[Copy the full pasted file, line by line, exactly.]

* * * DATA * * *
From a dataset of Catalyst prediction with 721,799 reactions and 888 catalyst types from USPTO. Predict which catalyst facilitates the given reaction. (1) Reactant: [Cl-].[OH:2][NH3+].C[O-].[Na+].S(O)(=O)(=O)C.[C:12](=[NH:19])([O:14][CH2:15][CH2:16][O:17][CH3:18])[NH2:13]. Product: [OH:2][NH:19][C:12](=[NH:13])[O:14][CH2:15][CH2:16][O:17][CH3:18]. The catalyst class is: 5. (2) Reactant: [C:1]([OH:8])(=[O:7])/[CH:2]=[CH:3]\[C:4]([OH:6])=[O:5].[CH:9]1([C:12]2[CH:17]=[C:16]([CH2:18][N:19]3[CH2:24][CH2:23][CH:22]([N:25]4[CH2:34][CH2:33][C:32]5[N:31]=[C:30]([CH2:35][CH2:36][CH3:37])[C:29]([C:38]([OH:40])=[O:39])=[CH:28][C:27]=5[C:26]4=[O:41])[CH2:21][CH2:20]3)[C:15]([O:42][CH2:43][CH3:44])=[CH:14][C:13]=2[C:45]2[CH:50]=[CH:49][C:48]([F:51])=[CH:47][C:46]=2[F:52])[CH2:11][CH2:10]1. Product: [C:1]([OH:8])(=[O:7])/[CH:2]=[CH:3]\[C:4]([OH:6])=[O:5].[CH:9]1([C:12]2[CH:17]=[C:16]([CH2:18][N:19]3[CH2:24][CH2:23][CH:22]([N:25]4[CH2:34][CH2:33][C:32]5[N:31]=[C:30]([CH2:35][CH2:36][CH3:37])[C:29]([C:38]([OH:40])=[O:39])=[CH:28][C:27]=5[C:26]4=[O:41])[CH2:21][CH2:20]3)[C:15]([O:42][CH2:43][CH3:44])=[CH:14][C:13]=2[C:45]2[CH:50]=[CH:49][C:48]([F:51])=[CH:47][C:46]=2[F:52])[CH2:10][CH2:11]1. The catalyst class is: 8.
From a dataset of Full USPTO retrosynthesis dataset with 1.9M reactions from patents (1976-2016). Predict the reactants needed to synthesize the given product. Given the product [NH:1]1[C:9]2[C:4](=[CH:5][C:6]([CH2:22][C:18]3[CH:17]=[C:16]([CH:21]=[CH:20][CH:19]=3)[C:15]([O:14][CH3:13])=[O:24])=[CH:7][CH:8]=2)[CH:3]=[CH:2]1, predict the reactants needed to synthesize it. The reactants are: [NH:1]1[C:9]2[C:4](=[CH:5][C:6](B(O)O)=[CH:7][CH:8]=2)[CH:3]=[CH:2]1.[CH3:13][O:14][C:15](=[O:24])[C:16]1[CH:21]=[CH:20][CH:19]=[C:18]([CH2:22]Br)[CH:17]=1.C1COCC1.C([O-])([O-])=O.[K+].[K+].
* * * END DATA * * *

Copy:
From a dataset of Catalyst prediction with 721,799 reactions and 888 catalyst types from USPTO. Predict which catalyst facilitates the given reaction. (1) Reactant: [Cl-].[OH:2][NH3+].C[O-].[Na+].S(O)(=O)(=O)C.[C:12](=[NH:19])([O:14][CH2:15][CH2:16][O:17][CH3:18])[NH2:13]. Product: [OH:2][NH:19][C:12](=[NH:13])[O:14][CH2:15][CH2:16][O:17][CH3:18]. The catalyst class is: 5. (2) Reactant: [C:1]([OH:8])(=[O:7])/[CH:2]=[CH:3]\[C:4]([OH:6])=[O:5].[CH:9]1([C:12]2[CH:17]=[C:16]([CH2:18][N:19]3[CH2:24][CH2:23][CH:22]([N:25]4[CH2:34][CH2:33][C:32]5[N:31]=[C:30]([CH2:35][CH2:36][CH3:37])[C:29]([C:38]([OH:40])=[O:39])=[CH:28][C:27]=5[C:26]4=[O:41])[CH2:21][CH2:20]3)[C:15]([O:42][CH2:43][CH3:44])=[CH:14][C:13]=2[C:45]2[CH:50]=[CH:49][C:48]([F:51])=[CH:47][C:46]=2[F:52])[CH2:11][CH2:10]1. Product: [C:1]([OH:8])(=[O:7])/[CH:2]=[CH:3]\[C:4]([OH:6])=[O:5].[CH:9]1([C:12]2[CH:17]=[C:16]([CH2:18][N:19]3[CH2:24][CH2:23][CH:22]([N:25]4[CH2:34][CH2:33][C:32]5[N:31]=[C:30]([CH2:35][CH2:36][CH3:37])[C:29]([C:38]([OH:40])=[O:39])=[CH:28][C:27]=5[C:26]4=[O:41])[CH2:21][CH2:20]3)[C:15]([O:42][CH2:43][CH3:44])=[CH:14][C:13]=2[C:45]2[CH:50]=[CH:49][C:48]([F:51])=[CH:47][C:46]=2[F:52])[CH2:10][CH2:11]1. The catalyst class is: 8.
From a dataset of Full USPTO retrosynthesis dataset with 1.9M reactions from patents (1976-2016). Predict the reactants needed to synthesize the given product. Given the product [NH:1]1[C:9]2[C:4](=[CH:5][C:6]([CH2:22][C:18]3[CH:17]=[C:16]([CH:21]=[CH:20][CH:19]=3)[C:15]([O:14][CH3:13])=[O:24])=[CH:7][CH:8]=2)[CH:3]=[CH:2]1, predict the reactants needed to synthesize it. The reactants are: [NH:1]1[C:9]2[C:4](=[CH:5][C:6](B(O)O)=[CH:7][CH:8]=2)[CH:3]=[CH:2]1.[CH3:13][O:14][C:15](=[O:24])[C:16]1[CH:21]=[CH:20][CH:19]=[C:18]([CH2:22]Br)[CH:17]=1.C1COCC1.C([O-])([O-])=O.[K+].[K+].